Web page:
Additional keywords: minirhizotron, Haplustert, wheat, vetch, rotation, permanent beds.
Soils (Carbon content)
|Publication:||Name: Australian Journal of Soil Research Publisher: CSIRO Publishing Audience: Academic Format: Magazine/Journal Subject: Agricultural industry; Earth sciences Copyright: COPYRIGHT 2009 CSIRO Publishing ISSN: 0004-9573|
|Issue:||Date: May, 2009 Source Volume: 47 Source Issue: 3|
|Topic:||Event Code: 310 Science & research|
|Geographic:||Geographic Scope: Australia Geographic Code: 8AUST Australia|
Soil organic carbon stocks (SOC) in the surface 0.6m of Australian cotton (Gossypium hirsutum L.) growing soils (predominantly Vertosols; McKenzie et al. 2003) generally range from 60-100 t/ha in irrigated Vertosols to 40-60 t/ha in rainfed Vertosols (Hulugalle and Scott 2008), although lower values have been reported by some authors. Knowles and Singh (2003), for example, reported that organic carbon stocks in the surface 0.9 m of a spatially variable cotton field from northern New South Wales (NSW) sown with an irrigated cotton--cotton--wheat (Triticum aestivum L.) sequence were of the order of 49t/ha. The values reported for cotton-based farming systems are much lower than those under pasture or savannah scrubland (before cotton). Estimated (1) values of soil organic carbon in the 0 to 1 m depth under irrigated cotton fields in the Namoi valley of NSW averaged 100 t/ha, whereas under native pasture it was of the order of 139t/ha (McGarry et al. 1989). The lower SOC in cotton-growing soils is probably due to relatively low rates of return of crop residues to the soil and high rates of carbon loss caused by a combination of excessive tillage, burning of crop residues, high growing season temperatures, and wet soils as a consequence of irrigation (Hulugalle and Scott 2008). Management practices aimed at reducing this rate of decrease have included minimum tillage or permanent bed systems; cereal and leguminous crops which produce large amounts of crop residues sown in rotation with cotton; and avoiding burning of crop residues (Rochester and Constable 1996; Rochester et al. 1997, 1998, 2001; Hulugalle and Daniells 2005; Hulugalle and Scott 2008).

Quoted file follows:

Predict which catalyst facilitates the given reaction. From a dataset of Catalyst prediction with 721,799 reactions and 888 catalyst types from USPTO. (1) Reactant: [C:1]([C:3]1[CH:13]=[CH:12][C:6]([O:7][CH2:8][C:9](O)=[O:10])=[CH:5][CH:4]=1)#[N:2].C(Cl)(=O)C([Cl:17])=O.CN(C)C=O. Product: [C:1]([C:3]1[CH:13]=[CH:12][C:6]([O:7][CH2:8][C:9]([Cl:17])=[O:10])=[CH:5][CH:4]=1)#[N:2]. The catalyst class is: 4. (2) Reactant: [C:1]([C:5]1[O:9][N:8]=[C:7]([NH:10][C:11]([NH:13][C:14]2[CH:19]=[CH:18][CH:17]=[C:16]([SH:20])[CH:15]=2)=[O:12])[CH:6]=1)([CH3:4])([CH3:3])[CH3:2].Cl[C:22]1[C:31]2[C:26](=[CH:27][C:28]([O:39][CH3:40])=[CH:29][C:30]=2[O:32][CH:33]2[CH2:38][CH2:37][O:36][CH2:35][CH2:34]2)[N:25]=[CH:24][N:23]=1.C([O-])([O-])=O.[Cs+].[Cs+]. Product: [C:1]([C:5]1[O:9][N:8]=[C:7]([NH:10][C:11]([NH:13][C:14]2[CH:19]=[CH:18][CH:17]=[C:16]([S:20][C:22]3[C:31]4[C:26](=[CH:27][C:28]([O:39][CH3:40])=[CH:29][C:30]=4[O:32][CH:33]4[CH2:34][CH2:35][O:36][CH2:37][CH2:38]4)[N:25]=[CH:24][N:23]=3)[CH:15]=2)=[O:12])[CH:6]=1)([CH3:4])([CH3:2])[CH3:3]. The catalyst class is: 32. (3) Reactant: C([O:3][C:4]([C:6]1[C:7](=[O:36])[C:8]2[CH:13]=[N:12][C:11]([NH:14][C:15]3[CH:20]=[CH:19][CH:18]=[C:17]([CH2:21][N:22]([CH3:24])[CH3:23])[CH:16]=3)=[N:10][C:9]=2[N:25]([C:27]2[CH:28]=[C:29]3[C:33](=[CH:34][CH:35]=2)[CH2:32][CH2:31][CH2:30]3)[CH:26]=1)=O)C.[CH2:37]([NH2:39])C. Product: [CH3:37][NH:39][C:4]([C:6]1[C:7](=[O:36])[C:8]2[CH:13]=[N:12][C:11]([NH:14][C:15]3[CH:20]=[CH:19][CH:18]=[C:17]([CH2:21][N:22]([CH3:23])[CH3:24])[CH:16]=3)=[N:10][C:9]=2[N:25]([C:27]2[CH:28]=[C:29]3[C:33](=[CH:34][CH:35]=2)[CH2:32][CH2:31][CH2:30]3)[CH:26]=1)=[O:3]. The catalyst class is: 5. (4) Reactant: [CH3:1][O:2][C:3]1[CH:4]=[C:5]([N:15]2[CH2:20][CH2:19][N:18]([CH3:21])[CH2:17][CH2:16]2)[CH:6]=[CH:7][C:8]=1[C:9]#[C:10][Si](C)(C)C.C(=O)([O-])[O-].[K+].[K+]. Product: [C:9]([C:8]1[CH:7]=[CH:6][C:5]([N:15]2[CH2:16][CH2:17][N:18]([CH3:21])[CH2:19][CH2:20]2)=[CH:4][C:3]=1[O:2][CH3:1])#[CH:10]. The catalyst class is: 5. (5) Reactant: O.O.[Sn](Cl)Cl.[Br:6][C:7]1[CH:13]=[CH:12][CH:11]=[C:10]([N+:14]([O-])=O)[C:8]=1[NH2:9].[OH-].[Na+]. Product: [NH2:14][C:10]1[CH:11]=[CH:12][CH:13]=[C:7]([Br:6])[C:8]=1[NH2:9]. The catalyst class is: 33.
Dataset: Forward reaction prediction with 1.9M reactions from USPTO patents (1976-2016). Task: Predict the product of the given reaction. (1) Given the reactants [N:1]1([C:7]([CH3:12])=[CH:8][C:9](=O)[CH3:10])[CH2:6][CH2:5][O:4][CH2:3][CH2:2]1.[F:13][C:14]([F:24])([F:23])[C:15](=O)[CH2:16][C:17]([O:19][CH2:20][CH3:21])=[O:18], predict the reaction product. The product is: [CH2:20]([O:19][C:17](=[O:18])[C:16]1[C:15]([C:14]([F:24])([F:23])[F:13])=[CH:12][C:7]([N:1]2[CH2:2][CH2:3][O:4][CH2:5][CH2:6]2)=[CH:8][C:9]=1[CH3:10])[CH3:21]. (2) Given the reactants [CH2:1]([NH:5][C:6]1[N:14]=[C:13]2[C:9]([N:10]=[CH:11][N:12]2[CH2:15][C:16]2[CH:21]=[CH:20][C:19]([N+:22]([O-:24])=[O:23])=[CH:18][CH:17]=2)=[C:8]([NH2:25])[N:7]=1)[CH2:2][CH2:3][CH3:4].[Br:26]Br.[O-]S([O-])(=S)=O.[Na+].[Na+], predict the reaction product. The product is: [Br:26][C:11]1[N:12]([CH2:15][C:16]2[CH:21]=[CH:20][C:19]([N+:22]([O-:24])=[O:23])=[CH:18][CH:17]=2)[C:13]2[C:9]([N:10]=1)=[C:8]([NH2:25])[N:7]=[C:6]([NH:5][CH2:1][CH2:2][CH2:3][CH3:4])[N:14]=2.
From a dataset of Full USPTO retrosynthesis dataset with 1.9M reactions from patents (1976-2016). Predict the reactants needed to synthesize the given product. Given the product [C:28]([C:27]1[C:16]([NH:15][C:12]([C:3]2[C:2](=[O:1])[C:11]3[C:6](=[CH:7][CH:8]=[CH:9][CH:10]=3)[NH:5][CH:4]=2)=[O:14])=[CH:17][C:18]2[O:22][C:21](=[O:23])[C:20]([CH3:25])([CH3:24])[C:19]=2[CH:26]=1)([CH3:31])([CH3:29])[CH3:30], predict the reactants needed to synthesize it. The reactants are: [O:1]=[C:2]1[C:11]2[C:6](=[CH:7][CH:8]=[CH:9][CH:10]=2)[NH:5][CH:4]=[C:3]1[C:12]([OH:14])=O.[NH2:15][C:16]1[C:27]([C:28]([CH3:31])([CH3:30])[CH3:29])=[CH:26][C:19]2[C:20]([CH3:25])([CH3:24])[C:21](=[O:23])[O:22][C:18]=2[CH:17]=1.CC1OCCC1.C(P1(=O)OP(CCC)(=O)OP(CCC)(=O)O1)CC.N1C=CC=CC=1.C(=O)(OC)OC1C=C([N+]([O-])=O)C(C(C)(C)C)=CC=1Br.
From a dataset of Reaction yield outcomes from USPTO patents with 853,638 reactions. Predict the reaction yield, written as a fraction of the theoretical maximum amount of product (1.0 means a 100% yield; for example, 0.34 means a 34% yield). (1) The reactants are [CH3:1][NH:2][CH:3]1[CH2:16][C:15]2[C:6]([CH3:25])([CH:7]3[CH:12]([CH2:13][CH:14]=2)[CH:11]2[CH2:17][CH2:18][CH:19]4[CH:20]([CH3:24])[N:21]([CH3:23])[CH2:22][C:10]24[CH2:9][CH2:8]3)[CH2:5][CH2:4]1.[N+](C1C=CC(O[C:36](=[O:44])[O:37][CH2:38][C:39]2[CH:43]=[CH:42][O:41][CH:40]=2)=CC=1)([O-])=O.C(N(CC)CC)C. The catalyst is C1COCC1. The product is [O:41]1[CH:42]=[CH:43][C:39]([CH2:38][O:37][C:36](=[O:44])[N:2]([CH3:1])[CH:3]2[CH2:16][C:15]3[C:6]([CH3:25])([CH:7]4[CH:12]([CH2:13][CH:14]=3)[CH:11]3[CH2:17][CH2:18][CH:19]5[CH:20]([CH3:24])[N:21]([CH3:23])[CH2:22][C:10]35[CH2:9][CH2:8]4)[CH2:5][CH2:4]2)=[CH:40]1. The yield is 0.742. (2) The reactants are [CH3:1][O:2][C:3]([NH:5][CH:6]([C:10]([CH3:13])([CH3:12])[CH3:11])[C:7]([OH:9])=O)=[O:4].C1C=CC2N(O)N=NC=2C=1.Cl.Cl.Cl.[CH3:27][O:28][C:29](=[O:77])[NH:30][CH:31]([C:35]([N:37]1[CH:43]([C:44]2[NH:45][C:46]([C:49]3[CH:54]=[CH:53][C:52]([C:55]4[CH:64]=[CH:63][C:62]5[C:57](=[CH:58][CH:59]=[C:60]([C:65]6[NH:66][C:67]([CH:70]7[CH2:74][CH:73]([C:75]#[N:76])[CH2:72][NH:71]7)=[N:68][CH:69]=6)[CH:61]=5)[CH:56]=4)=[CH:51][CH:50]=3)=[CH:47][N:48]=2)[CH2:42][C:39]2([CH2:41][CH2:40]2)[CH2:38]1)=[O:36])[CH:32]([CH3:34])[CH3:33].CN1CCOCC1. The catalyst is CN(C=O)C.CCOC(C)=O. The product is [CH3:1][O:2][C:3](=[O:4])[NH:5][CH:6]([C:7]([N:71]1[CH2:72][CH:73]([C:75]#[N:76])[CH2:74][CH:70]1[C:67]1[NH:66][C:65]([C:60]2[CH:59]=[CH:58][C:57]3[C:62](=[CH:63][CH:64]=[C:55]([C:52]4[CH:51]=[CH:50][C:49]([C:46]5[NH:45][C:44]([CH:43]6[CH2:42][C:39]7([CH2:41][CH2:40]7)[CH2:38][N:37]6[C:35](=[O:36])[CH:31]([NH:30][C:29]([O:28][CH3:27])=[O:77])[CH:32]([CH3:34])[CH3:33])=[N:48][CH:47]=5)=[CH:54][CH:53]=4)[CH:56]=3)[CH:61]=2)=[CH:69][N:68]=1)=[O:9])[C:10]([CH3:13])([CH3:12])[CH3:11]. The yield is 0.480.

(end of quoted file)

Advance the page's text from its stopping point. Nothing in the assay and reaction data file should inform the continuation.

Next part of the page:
Much of the above-mentioned change in SOC stocks has been analysed in terms of input reductions of above-ground material. Few studies have considered it in terms of carbon additions from root material (Terry 2007; Hulugalle and Scott 2008). The primary cause of this may be the tedious nature, high spatial variability, and errors associated with measuring roots under field conditions (Smit et al. 2000; Polomski and Kuhn 2002). Addition of root material to soil carbon stocks either in the form of roots dying and decaying during and after the crop's growing season, or as root exudates during the growing season, may, however, be significant (de Kroon and Visser 2003). Estimates of carbon contained in cotton roots and, hence, potential contribution to SOC, from data in published literature, are given in Table 1. Because seasonal root turnover was not measured by any of the sources cited in Table 1, the total contribution by cotton roots to SOC is likely to be underestimated by these values. Nonetheless, they suggest that addition of carbon by cotton root systems to soil is likely to be relatively low, with higher values (~1 t/ha) being reported from clay-rich Vertisols (Vertosols) and 0.1-0.25 t/ha in sandy Ultisols (Kurosols) and Entisols (Rudosols). Direct measurements of intra- and post-seasonal contributions to SOC stocks are, however, absent from the scientific literature. The objective of this study, therefore, was to determine the contribution of cotton roots to soil carbon stocks in irrigated Vertosols, both through root turnover during the growing season and decay of root systems thereafter. Measurements were made in 2 long-term experiments using a combination of soil cores and minirhizotron observations.